Thursday, 3 October 2013

419 by Will Ferguson

A car, falling through darkness.

I had originally written: A car falling through darkness, and thought that it was okay, but then I realized I forgot the comma, and once having added it, realized the genius of it, despite how it sounds like bad, pretentious beatnik poetry:

A poem, oozing off the page, like,
Death, bossing around a fledgling businessman at a corporate food fair.

Anyway, fun aside, the opening scene reveals a car accident as seen in paragraph two:

End over end, one shuddering thud following another. Fountains of glass showering outward and then - a vacuum of silence collapsing back in.

For some reason I can't or don't want to get my head around the image of a vacuum of silence collapsing back in. So, then I define this as overwriting. Mr. Writer has a scene of interest but he's trying to smooth talk me with figurative language and a Thesaurus. We have only one adjective but two metaphors - talk about pregnant. Perhaps this is a prerequisite to winning awards: fountains of words showering outward and then...a vacuum of mystification collapsing back in.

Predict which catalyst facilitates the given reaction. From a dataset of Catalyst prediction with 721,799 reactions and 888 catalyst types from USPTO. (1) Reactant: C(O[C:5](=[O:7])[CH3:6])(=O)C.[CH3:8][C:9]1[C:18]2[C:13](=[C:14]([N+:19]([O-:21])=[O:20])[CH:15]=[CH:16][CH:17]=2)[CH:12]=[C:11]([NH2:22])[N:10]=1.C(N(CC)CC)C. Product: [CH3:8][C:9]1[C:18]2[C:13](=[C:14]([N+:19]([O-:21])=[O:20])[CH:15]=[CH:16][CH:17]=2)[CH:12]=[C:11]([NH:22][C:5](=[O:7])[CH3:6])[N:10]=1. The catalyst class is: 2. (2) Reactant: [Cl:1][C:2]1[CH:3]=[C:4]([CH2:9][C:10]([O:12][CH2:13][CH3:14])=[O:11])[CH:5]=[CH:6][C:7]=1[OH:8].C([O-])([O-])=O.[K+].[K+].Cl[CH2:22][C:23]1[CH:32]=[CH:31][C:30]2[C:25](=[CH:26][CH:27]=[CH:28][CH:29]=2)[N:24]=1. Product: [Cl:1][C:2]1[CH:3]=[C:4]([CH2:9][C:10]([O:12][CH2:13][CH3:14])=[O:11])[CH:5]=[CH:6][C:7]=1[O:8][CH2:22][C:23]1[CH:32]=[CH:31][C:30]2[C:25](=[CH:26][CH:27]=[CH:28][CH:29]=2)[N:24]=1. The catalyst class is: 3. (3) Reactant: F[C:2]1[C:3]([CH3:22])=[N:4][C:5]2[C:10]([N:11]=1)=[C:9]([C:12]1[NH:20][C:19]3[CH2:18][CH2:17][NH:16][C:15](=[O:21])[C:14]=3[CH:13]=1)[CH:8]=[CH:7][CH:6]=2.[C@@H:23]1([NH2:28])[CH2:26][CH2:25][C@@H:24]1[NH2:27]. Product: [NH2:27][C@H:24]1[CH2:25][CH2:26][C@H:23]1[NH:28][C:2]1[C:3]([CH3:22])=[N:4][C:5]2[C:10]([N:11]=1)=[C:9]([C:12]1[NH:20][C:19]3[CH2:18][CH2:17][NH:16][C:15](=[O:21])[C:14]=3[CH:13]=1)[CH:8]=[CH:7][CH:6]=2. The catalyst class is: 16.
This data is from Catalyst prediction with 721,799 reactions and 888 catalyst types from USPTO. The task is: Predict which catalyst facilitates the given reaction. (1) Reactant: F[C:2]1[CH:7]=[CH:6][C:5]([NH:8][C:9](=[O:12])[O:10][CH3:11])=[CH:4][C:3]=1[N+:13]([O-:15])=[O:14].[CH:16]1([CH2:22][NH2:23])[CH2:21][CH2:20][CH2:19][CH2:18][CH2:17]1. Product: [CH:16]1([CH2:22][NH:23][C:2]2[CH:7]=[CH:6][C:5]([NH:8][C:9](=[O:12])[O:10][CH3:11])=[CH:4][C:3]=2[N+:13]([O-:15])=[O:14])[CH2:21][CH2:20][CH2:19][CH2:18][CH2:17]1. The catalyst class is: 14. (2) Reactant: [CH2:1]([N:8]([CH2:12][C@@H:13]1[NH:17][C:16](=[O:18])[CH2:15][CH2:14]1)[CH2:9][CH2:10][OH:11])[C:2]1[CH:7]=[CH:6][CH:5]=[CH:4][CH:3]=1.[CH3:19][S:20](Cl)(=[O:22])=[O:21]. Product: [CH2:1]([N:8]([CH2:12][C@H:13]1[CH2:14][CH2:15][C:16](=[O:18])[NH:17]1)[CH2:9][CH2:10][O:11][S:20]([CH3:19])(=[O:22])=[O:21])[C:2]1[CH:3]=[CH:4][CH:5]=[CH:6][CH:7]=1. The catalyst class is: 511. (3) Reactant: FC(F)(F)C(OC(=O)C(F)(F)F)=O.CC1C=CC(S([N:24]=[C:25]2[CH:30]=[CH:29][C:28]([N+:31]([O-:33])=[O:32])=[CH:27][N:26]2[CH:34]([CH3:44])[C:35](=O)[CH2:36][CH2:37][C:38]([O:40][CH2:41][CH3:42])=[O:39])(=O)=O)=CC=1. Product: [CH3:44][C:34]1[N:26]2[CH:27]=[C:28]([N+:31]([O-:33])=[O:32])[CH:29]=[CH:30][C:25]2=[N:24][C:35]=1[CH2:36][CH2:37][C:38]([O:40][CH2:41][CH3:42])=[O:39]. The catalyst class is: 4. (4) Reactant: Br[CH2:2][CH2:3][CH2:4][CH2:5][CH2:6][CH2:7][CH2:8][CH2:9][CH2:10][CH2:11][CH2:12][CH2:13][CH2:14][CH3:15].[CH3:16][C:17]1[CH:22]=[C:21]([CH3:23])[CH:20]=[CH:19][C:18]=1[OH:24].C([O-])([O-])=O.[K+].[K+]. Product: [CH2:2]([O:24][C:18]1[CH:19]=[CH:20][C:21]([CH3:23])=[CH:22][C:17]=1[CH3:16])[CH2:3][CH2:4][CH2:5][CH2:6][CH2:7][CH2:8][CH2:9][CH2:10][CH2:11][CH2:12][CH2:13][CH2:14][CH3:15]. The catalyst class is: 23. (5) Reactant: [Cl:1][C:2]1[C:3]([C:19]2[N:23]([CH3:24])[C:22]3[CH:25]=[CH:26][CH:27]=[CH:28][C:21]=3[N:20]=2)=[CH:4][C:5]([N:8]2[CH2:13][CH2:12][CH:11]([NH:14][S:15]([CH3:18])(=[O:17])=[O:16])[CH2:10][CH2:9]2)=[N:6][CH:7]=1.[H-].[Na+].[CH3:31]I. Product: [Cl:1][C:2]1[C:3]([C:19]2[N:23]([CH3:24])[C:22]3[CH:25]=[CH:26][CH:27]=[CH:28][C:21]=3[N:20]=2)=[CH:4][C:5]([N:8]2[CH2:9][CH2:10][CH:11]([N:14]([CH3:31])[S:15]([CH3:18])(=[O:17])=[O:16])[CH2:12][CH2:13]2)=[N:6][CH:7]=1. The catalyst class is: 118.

With the third paragraph the writer starts to come down from his verbose high and speak an English we all know and love, at least with the first sentence; the second, however, introduces a POV switch and more low-frequency vocabulary words one might only hear at Starbucks:

You could see the path it had taken through the snow, leaving a churned trail of mulch and wet leaves in its wake.

Um, no, I can't see that? How can I - I'm not there. At least I don't think I'm in this story. Who's you? You?

First thing said:

"Sir, can you hear me?"

A favorite sentence style:

Glass, catching the light.
A sky heavy with the promise of rain. (I think he forgot a comma after sky)
And of course: A car, falling through darkness.

Definitely a travel writer he was.

Verdict: Pass (barely)

Rudy Globird

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